The best bit of advice here is to be polite, show your evidence, sign, listen to the advisor, then go….Do not get on the wrong side of jobcentre staff, whilst most are reasonable there are some that will ‘sanction’ you if you give them half a chance.

However help is at hand! Your Services can supply you with a TPR2 form to take to the Jobcentre, they in turn will take this into account when assessing your job-search and signing criteria, this can take the pressure off you somewhat, and may avoid you being sanctioned.

Sanctions?
These were introduced in October 2012 and in the first year over half a million that’s around 5% of claimants have lost benefit through being sanctioned.

There are three levels:

At the lower level, for say, missing an appointment with an advisor, you can lose benefits for 4 weeks for a first failure and 13 weeks for subsequent ones. Not actively seeking employment can lead to intermediate sanctions between 4 and 26 weeks, and finally high level sanctions, for example leaving a job voluntarily of anything from 13 weeks to 3 years!

As if these don’t appear harsh enough, Government has announced a further tightening up of these in 2014.

So, try to avoid picking up a sanction.
You may, if sanctioned, be able to claim a hardship payment, but you’ll need to prove it, and on most cases it is a ‘loan’, you’ll have to pay it back.

The other major benefit that you may be entitled to is:

Housing Benefit
If you are on one of the ‘gateway benefits’ and pay rent, you should be able to claim housing benefit, it doesn’t matterwho your landlord is, or whether you live in a house, flat, bedsit, hostel,or bed and breakfast. As long as you are, or your spouse, civil partner or cohabitee is responsible for paying the rent, you can make a claim.Housing benefit cannot be used to pay a mortgage. If you have amortgage, you may be able to get help with paying the interest throughSupport for Mortgage Interest (SMI).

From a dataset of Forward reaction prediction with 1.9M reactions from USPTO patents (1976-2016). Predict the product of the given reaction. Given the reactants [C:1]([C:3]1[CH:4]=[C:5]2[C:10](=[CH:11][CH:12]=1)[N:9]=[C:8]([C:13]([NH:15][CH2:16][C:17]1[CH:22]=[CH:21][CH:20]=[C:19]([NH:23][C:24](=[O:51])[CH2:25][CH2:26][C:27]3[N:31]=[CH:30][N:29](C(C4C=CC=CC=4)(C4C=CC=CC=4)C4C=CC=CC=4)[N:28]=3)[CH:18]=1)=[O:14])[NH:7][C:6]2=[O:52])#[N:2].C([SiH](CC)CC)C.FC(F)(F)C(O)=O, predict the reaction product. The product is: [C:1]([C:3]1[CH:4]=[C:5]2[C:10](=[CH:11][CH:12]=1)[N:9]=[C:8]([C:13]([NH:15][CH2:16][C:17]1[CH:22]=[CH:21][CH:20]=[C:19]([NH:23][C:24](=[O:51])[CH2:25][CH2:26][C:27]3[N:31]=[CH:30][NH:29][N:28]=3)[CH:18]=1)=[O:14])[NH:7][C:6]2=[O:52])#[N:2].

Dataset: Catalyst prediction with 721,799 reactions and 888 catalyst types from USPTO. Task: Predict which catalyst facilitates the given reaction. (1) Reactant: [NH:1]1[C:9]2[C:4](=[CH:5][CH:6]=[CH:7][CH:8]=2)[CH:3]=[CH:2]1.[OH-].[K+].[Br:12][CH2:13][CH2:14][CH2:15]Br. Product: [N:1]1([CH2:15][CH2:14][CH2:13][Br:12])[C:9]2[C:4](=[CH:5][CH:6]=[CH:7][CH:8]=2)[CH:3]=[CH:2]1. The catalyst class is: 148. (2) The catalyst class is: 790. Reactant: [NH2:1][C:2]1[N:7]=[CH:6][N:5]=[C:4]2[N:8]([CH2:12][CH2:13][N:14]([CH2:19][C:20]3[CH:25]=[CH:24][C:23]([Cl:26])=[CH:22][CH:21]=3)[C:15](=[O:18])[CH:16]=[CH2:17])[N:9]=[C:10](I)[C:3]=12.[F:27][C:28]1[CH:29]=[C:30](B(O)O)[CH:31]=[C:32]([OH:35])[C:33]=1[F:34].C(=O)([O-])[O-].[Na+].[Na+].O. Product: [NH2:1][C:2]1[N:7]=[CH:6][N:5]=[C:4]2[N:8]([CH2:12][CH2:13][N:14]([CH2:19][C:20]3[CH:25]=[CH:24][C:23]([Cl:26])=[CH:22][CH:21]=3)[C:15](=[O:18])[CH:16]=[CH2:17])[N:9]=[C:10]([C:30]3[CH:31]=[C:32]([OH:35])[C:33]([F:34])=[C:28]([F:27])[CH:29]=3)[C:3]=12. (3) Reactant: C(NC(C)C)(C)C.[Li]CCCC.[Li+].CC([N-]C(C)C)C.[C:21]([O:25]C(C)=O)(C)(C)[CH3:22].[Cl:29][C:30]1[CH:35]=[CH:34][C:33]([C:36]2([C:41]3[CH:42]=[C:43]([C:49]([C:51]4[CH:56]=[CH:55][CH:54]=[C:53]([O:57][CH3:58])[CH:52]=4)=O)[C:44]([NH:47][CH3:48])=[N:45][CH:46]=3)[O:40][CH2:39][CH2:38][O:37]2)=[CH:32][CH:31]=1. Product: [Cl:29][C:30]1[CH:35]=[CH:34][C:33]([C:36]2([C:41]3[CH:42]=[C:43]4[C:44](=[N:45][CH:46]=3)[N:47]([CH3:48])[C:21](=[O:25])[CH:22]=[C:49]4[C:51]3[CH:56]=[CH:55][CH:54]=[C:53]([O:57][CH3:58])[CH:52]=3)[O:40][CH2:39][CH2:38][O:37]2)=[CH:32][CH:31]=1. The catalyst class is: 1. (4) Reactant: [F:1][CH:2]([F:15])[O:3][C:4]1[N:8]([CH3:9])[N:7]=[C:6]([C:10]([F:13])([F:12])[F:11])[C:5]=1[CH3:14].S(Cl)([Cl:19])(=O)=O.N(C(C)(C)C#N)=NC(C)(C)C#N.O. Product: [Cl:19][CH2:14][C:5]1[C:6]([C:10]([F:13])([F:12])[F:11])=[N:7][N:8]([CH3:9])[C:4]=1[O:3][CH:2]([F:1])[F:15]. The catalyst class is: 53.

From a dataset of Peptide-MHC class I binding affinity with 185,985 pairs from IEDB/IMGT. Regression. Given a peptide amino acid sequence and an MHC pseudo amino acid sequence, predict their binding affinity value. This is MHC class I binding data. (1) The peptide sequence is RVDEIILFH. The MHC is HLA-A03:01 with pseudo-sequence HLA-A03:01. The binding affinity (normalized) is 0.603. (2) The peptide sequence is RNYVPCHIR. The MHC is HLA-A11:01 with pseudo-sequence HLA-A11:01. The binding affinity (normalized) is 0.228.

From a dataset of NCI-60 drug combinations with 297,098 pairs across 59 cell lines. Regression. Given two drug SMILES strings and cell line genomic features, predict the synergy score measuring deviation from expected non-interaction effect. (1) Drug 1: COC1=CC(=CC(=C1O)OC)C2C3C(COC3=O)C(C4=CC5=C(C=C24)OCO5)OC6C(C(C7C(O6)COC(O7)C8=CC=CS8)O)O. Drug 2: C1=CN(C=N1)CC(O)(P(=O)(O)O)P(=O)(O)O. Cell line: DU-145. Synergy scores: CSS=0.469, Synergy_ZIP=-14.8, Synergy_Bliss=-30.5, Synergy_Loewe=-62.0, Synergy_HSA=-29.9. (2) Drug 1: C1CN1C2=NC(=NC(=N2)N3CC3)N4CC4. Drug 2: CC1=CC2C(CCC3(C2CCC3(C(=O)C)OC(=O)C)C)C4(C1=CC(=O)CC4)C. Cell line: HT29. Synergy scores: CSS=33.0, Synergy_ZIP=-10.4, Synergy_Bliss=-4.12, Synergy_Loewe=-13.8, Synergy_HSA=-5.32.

The total amount you can claim is related to your age, whether you have children or dependents living with you, whether it is rented through a Local Housing Authority/Agency (Social Housing) or through a private landlord and your Local Council which sets the rates paid, yes, it’s complicated, and made more so by recent Government legislation on Benefit Caps and Spare Rooms.

Housing Benefit is administered by your local council, although you can claim through the Jobcentre when arranging other benefits.

If you are responsible for paying Council Tax you can also claim for CT relief, this used to be the full amount due, however some councils have reduced this, so you may have to pay a percentage.

The Benefit Cap and Spare Room Subsidy (The Bedroom Tax)
Recent legislation has sought to cap the total benefits receivable, and rent is such a big component, this can effect what you can pay to keep a roof over your head, particularly in London.

If you are a couple, with or without children the total maximum benefits are capped at £500 per week. For single without children, or children not living with you, the cap is set at £350 per week. Certain benefits such as some discretionary payments and free school meals are outside the totals are excluded, but see the full lists on the websites we recommend.
The spare room subsidy (aka The Bedroom Tax) applies to tenants in Social Housing who’s full rent will not be covered because they have one or more spare bedrooms, again there are rules and exceptions and differing local authority interpretations… so this last section may be of help.

 How and where to seek advice (and other useful tips).
It would have been impossible to relate all the rules and legislation around Benefits, but we’ve supplied a list of recommended Agencies and websites where you can explain your individual circumstances and receive support and information.